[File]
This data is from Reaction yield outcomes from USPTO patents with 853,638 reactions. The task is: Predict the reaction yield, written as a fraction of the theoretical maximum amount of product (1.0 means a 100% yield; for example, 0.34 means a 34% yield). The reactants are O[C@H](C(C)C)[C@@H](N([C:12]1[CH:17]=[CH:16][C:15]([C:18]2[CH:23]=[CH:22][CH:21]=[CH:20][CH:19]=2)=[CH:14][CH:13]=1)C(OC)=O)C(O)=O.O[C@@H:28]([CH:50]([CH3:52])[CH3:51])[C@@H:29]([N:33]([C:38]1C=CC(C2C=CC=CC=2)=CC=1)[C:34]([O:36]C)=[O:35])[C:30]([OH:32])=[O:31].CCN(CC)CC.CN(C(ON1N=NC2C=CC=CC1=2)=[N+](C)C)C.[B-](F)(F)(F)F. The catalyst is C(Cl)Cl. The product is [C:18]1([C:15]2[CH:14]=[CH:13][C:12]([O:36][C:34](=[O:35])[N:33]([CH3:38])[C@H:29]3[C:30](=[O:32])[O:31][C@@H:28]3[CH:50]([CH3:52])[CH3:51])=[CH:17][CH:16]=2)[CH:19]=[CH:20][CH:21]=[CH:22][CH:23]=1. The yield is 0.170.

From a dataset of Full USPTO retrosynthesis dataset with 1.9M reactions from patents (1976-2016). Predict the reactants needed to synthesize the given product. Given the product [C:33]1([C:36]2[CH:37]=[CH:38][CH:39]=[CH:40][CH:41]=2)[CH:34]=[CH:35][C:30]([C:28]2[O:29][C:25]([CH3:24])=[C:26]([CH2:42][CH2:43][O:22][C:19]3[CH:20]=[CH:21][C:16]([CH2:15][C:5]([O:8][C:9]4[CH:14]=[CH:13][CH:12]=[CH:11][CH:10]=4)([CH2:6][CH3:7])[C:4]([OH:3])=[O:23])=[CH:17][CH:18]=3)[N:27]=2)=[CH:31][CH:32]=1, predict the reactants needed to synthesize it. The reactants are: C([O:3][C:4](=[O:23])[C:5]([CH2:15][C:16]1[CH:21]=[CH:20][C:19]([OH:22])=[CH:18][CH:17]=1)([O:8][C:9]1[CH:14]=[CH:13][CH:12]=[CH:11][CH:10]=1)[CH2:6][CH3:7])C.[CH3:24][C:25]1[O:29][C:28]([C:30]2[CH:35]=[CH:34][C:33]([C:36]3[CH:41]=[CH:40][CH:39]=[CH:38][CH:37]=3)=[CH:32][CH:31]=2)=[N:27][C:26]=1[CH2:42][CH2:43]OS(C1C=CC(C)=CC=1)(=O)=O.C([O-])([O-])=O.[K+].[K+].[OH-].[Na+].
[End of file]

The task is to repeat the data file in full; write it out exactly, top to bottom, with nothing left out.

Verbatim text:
This data is from Reaction yield outcomes from USPTO patents with 853,638 reactions. The task is: Predict the reaction yield, written as a fraction of the theoretical maximum amount of product (1.0 means a 100% yield; for example, 0.34 means a 34% yield). The reactants are O[C@H](C(C)C)[C@@H](N([C:12]1[CH:17]=[CH:16][C:15]([C:18]2[CH:23]=[CH:22][CH:21]=[CH:20][CH:19]=2)=[CH:14][CH:13]=1)C(OC)=O)C(O)=O.O[C@@H:28]([CH:50]([CH3:52])[CH3:51])[C@@H:29]([N:33]([C:38]1C=CC(C2C=CC=CC=2)=CC=1)[C:34]([O:36]C)=[O:35])[C:30]([OH:32])=[O:31].CCN(CC)CC.CN(C(ON1N=NC2C=CC=CC1=2)=[N+](C)C)C.[B-](F)(F)(F)F. The catalyst is C(Cl)Cl. The product is [C:18]1([C:15]2[CH:14]=[CH:13][C:12]([O:36][C:34](=[O:35])[N:33]([CH3:38])[C@H:29]3[C:30](=[O:32])[O:31][C@@H:28]3[CH:50]([CH3:52])[CH3:51])=[CH:17][CH:16]=2)[CH:19]=[CH:20][CH:21]=[CH:22][CH:23]=1. The yield is 0.170.

From a dataset of Full USPTO retrosynthesis dataset with 1.9M reactions from patents (1976-2016). Predict the reactants needed to synthesize the given product. Given the product [C:33]1([C:36]2[CH:37]=[CH:38][CH:39]=[CH:40][CH:41]=2)[CH:34]=[CH:35][C:30]([C:28]2[O:29][C:25]([CH3:24])=[C:26]([CH2:42][CH2:43][O:22][C:19]3[CH:20]=[CH:21][C:16]([CH2:15][C:5]([O:8][C:9]4[CH:14]=[CH:13][CH:12]=[CH:11][CH:10]=4)([CH2:6][CH3:7])[C:4]([OH:3])=[O:23])=[CH:17][CH:18]=3)[N:27]=2)=[CH:31][CH:32]=1, predict the reactants needed to synthesize it. The reactants are: C([O:3][C:4](=[O:23])[C:5]([CH2:15][C:16]1[CH:21]=[CH:20][C:19]([OH:22])=[CH:18][CH:17]=1)([O:8][C:9]1[CH:14]=[CH:13][CH:12]=[CH:11][CH:10]=1)[CH2:6][CH3:7])C.[CH3:24][C:25]1[O:29][C:28]([C:30]2[CH:35]=[CH:34][C:33]([C:36]3[CH:41]=[CH:40][CH:39]=[CH:38][CH:37]=3)=[CH:32][CH:31]=2)=[N:27][C:26]=1[CH2:42][CH2:43]OS(C1C=CC(C)=CC=1)(=O)=O.C([O-])([O-])=O.[K+].[K+].[OH-].[Na+].